Cleveland's "Health Line," the project contributed to reductions in crime and enhancements to the downtown lifestyle, and also provides a vital connection between the civic center and the renowned Cleveland

The goal of BRT is to approach the service quality of rail transit while still enjoying the cost savings and flexibility of bus transit. Other BRT projects in the United States are either completed or under development in Denver, Portland, Eugene, Ore., Salt Lake City and Las Vegas.

Moreover, the sbX project is expected to contribute to transit-oriented development (TOD), which revitalizes urban areas and makes people think about where they live in relation to where they work. Changes to the face of Downtown San Bernardino are made easier with new transit projects, which attract a variety of residential, retail, restaurant and entertainment development projects, creating livable communities that promote walking, in addition to the use of public transit.

Downtown San Bernardino is a strategic point along the corridor because of the multi-modal transit center Omnitrans plans on constructing at the southwest corner of E Street and Rialto Avenue. Not only will sbX have a station adjacent to the transit center, it will be a stopping point for other Omnitrans vehicles whose routes terminate at various transit malls throughout the civic center. This will allow sbX passengers connectivity with Metrolink, with plans of a one mile extension east of its current eastern terminus at the historic Santa Fe Depot. A light-rail line from the transit center to Redlands also is being planned.

These transit projects tie in to the City of San Bernardino's Downtown Core Vision Action Plan, which calls for a transit village with loft apartments and condos, an open-air promenade style retail shopping center, restaurants and entertainment venues. Together, it is anticipated that a transit-oriented downtown will attract developers and make the neighborhood more pedestrian friendly and economically viable.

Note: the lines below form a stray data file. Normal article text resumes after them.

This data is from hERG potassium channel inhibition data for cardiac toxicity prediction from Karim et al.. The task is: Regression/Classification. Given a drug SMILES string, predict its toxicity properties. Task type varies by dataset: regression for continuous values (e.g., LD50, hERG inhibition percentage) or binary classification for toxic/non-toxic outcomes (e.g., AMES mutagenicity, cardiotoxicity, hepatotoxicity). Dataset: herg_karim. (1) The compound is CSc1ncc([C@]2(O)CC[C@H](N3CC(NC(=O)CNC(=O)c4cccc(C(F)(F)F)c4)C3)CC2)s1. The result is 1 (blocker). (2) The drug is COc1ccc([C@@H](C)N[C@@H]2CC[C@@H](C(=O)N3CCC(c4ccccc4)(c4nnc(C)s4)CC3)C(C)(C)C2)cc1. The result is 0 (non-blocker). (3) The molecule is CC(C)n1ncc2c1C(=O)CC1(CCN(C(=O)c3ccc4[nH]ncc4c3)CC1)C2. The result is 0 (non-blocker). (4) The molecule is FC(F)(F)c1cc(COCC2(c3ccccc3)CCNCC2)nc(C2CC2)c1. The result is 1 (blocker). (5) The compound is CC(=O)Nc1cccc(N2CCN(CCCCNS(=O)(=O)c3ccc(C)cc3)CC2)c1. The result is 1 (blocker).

New Flyer Awarded Contract To Provide sbX Coaches

sbx At its May 5, 2010 meeting, the Omnitrans Board of Directors awarded a contract to New Flyer of America, Inc., to provide 14 coaches for the E Street Corridor sbX Bus Rapid Transit Project.

The U.S.-based section of the Canadian bus manufacturer will deliver the 60-foot-long articulated,  low-floor, five door coaches by January 2013. Like all of the coaches in the existing Omnitrans fleet, all sbX coaches will run on clean-burning compressed natural gas (CNG ).

The Xcelsior model coaches will be equipped with 32-inch-wide ramps at the entryways, for ease of boarding. They also have racks to accommodate the storage of up to four bicycles inside. The new coach will accommodate 41 seating and 65 standing passengers including two wheelchair seating positions. Other features include large, tinted skylight roof hatches for natural lighting; spacious interior headroom; soft interior LED lighting and headlights; and a streamlined style, with an integrated
roofline, flush windows, less-visible drip rails, and a distinctive front mask and bumper. The coaches will be made of sturdier, more-lightweight metal frames for enhanced safety and fuel efficiency. They'll have substantial noise reduction through a single-reduction axle, enhanced insulation and roof-mounted air conditioning.

"It will be a much more comfortable, more easily accessible ride," said Jason Lee, Omnitrans Design and Quality Assurance Manager for the sbX Integrated Project Management Office, "it should attract a lot more new riders."